In a vacuum, Markieff Morris’ move this week to the Brooklyn Nets in NBA free agency is just another case of a Miami Heat roulette at power forward.
Since center Bam Adebayo became a Heat starter in 2019-20, starting every appearance since, the Heat at power forward have gone through James Johnson, Kelly Olynyk, Jae Crowder, KZ Okpala, Chris Silva, Precious Achiuwa, P.J. Tucker and Morris.
But while the departure of Tucker this summer stung, there was no virtually no chance of a Morris return once Dewayne Dedmon and Victor Oladipo were retained in July at the start of free agency.
So now, all six Heat players who stood as free agents on July 1 have been accounted for, with four retained, and no outsiders added from the NBA’s offseason pool.
P.J. Tucker: This likely will go down as one of the oddest free-agency negotiations in the Heat’s 35 seasons.
Initially, the Heat balked at a three-year fully guaranteed contract for the 37-year-old forward, but eventually relented.
At that point, the Heat put forward a three-year, $27 million deal, the most they could offer while retaining flexibility with their mid-level exception and avoiding being hard capped for the entire 2022-23 season.
Tucker, though, was insistent on the full $10.5 million mid-level exception as a 2022-23 salary, insistent on his first career $10 million annual salary, not the $8.4 million the Heat offered for the coming season (the most they could offer without utilizing exception money).
Through creative strategizing with 76ers free agent James Harden, Philadelphia was able to come up with that starting point for a three-year, $33.2 million Tucker contract, built off the full non-taxpayer mid-level exception.
Heat teammates tried to implore Tucker to stay, noting that the lack of Florida income tax made the offers practically identical. Tucker would not relent.
Caleb Martin: This was another free-agency negotiation that came with a ticking clock.
With Martin a restricted free agent, the Heat were aware of an outside team that was on the verge of extending an offer sheet to the versatile forward, which would have forced the Heat to match that team’s terms or lose Martin.
So, instead, the Heat proactively offered their entire full taxpayer mid-level exception, a 2022-23 salary of $6.5 million, as part of a three-year, $20.4 million contract.
Had the Heat offered the mid-level exception to Tucker, they then would have been limited to a starting point of the $4.1 million bi-annual exception to Martin, one a contract that would have been limited by league rule to two years at $8.4 million total.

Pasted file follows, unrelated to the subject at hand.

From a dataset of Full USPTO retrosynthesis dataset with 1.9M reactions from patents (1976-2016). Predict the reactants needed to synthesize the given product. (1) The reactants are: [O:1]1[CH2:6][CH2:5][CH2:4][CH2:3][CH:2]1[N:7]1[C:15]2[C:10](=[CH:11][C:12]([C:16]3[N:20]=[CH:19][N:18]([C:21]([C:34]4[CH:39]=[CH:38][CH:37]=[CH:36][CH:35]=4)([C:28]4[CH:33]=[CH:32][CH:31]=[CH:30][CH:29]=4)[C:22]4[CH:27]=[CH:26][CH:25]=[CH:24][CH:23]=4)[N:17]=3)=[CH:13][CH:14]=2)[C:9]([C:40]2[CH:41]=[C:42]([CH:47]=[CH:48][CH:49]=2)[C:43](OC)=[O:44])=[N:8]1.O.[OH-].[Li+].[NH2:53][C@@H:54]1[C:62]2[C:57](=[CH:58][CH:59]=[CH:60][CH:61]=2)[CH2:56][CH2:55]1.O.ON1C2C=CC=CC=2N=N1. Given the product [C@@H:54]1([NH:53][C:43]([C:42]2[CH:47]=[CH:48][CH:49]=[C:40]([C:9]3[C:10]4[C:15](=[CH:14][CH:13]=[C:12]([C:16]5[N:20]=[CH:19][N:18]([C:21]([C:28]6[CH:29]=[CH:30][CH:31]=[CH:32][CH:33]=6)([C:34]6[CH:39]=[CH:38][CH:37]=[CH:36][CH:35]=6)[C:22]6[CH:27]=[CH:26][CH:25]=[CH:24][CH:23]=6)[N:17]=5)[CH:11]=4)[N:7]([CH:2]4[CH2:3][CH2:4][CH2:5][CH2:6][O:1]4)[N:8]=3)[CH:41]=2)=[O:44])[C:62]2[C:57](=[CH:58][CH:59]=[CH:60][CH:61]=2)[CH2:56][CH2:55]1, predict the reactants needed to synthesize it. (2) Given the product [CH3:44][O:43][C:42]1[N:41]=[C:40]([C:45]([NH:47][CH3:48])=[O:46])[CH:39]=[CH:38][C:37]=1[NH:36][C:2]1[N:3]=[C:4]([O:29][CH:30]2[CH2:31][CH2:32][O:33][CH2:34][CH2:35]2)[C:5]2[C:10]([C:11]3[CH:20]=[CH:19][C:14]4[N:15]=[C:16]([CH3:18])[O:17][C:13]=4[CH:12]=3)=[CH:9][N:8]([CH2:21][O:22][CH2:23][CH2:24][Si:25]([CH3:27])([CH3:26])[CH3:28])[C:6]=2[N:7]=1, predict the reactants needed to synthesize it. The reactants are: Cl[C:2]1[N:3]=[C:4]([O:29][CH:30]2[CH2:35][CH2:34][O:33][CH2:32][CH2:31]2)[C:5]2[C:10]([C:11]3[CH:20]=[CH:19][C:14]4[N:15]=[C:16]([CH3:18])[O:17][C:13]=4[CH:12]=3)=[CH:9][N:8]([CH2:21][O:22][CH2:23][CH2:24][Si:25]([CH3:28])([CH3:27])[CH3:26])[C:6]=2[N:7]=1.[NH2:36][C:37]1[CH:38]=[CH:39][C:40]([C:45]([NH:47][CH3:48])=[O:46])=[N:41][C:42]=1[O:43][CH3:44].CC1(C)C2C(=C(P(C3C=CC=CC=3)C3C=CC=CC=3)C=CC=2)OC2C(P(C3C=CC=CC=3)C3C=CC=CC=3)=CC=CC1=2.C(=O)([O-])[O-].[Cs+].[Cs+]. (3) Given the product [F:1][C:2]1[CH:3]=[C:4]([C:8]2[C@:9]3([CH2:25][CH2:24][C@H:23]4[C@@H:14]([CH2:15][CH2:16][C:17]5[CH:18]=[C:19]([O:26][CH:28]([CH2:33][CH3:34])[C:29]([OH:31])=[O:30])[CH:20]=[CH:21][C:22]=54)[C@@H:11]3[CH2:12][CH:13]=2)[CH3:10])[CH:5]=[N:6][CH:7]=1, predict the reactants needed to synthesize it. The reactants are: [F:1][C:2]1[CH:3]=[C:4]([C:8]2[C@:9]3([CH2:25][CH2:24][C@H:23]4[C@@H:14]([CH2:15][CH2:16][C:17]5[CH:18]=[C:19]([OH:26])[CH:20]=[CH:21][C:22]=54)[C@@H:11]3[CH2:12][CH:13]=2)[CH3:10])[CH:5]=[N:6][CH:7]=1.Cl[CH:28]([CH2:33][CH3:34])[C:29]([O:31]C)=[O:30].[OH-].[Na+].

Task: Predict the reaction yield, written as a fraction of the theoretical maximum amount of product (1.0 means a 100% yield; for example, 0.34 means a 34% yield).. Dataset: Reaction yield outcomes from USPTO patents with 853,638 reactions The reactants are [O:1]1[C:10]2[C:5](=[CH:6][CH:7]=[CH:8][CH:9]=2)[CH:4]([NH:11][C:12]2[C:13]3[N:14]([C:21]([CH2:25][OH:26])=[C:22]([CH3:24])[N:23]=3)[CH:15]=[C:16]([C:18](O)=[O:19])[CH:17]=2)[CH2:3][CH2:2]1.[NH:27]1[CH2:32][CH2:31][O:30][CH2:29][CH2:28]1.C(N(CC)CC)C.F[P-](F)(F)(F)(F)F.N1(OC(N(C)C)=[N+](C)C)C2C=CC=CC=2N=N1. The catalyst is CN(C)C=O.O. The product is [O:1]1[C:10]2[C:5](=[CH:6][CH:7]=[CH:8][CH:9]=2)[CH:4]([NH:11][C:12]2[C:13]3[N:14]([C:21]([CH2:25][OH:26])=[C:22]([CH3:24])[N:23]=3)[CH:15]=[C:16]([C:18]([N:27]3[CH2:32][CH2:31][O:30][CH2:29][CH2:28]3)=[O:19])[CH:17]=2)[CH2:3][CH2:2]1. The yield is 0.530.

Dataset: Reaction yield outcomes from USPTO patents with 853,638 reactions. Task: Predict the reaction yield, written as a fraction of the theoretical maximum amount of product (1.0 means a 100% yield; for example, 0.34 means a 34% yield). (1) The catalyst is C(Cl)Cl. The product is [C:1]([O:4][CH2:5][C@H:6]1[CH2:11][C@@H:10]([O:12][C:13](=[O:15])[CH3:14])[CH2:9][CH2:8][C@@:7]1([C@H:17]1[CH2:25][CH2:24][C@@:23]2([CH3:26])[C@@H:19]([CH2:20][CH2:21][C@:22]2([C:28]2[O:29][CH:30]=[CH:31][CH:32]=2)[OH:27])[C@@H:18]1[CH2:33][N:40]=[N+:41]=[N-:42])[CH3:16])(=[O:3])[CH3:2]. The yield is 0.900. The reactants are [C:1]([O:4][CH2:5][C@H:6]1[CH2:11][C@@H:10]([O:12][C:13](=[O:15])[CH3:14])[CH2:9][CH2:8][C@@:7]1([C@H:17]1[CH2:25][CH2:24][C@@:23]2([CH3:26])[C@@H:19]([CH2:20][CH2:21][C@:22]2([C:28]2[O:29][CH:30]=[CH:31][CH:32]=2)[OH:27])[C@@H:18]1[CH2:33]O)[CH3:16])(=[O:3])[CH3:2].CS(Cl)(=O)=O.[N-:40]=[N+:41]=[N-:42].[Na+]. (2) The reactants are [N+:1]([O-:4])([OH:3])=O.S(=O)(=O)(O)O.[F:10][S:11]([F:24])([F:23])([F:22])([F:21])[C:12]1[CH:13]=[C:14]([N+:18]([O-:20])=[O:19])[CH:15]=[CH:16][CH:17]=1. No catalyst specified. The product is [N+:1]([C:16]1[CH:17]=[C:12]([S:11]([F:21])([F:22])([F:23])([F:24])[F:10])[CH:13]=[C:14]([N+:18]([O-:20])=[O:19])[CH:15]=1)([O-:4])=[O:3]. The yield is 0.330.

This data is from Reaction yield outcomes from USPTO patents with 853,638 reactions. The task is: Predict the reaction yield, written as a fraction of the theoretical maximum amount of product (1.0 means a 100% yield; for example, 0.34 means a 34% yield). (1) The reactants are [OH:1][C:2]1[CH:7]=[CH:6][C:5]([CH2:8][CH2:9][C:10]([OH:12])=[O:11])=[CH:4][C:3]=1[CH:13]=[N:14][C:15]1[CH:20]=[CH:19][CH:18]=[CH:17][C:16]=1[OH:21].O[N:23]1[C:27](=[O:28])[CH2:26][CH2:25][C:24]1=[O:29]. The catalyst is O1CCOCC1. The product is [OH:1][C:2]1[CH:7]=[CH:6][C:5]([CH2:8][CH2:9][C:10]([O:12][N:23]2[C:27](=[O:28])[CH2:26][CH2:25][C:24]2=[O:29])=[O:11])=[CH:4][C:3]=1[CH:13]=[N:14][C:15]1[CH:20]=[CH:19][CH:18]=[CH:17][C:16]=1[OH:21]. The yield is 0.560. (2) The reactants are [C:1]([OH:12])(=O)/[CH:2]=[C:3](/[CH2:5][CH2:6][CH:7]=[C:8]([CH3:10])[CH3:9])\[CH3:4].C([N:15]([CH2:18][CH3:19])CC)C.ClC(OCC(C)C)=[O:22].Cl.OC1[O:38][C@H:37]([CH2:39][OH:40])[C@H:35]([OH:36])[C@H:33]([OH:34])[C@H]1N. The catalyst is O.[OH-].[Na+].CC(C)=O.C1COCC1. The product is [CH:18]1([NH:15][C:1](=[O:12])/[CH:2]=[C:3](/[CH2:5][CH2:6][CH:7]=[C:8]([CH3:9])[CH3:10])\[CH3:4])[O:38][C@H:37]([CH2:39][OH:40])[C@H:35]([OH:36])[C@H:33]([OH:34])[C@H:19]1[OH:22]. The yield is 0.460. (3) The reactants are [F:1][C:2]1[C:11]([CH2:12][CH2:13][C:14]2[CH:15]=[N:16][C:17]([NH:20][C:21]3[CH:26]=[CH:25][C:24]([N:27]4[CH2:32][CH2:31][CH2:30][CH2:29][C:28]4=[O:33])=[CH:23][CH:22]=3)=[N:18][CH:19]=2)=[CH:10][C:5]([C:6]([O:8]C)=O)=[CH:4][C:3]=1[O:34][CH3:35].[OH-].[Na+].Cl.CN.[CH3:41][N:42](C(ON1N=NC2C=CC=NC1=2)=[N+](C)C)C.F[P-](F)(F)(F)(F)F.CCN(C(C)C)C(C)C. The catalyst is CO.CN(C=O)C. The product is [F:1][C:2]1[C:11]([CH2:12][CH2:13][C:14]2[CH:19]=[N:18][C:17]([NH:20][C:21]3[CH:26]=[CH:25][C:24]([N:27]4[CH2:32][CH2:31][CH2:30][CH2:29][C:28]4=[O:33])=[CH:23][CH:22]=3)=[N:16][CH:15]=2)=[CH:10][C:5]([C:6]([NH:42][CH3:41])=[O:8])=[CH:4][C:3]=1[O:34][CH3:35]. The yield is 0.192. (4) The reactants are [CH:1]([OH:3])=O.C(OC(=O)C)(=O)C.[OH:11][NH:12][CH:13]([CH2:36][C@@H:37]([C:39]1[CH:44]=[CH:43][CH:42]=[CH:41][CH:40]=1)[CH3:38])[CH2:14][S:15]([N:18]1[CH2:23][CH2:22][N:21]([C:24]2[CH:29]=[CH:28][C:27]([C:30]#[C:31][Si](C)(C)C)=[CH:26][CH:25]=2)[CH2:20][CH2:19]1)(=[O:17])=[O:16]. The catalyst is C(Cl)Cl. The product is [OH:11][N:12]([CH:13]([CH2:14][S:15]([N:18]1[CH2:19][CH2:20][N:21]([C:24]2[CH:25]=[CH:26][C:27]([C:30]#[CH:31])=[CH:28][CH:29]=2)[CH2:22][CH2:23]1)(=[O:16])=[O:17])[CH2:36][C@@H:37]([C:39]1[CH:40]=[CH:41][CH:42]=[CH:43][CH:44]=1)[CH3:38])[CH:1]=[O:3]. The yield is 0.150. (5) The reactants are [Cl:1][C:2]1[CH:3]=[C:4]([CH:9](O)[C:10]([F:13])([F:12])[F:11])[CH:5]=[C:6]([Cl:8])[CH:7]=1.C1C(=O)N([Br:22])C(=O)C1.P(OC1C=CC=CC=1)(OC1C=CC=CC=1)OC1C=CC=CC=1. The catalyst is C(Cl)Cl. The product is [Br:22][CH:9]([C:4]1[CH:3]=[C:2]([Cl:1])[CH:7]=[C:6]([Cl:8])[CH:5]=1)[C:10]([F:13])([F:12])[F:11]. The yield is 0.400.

Victor Oladipo: This turned into a tale of two contracts.
Oladipo, who had Bird Rights with the Heat, allowing for a starting point up to the maximum, initially was linked to a one-year, $11 million Heat agreement.
The contract then was reworked to a two-year, $18.2 million deal, with an $8.7 million salary for the upcoming season, one that helped the Heat stay below the punitive luxury tax, and includes a player option in the second year.
By taking a two-year deal instead of a one-year deal, Oladipo ceded veto power on a trade. He instead becomes trade eligible on Jan. 15.
Dewayne Dedmon: Dedmon doubled last season’s minimum salary to a somewhat surprising $4.7 million for 2022-23 (secured through Bird Rights) as part of a two-year contract that also has elements favorable to the Heat.
Because it is a two-year deal, Dedmon ceded the veto power on a trade he would have had on a one-year deal, eligible to be dealt starting Jan. 15. In addition, his entire $4.3 million salary in the 2023-24 second year of the deal is non-guaranteed, with a Heat deadline for a decision in July.
Udonis Haslem: While it wasn’t until last week when the Heat and Haslem announced the agreement on another one-year contract at the $2.9 million veteran minimum, the Heat had been operating since the start of free agency in July under the expectation that the 42-year-old was returning for a 20th season.
Despite Haslem’s 2022-23 contract counting at $1.8 million against the salary cap (the NBA pays the difference, as part of the minimum-salary program), it leaves the Heat without ample funds below the luxury tax to add a 15th and final player to the standard roster.
Markieff Morris: So, in essence, once the Heat became aware that Haslem was returning, there was no room for an additional player after the Martin, Oladipo and Dedmon agreements.
The only pathway for a Morris return likely would have been if the Heat turned in his direction instead of bringing back Dedmon as insurance at center in case second-year Omer Yurtseven struggles.
Instead, Morris winds up on a non-guaranteed tryout deal with the Nets after a lone Heat season limited by his early-season run-in with Denver Nuggets center Nikola Jokic to 17 regular-season appearances and one in the playoffs.
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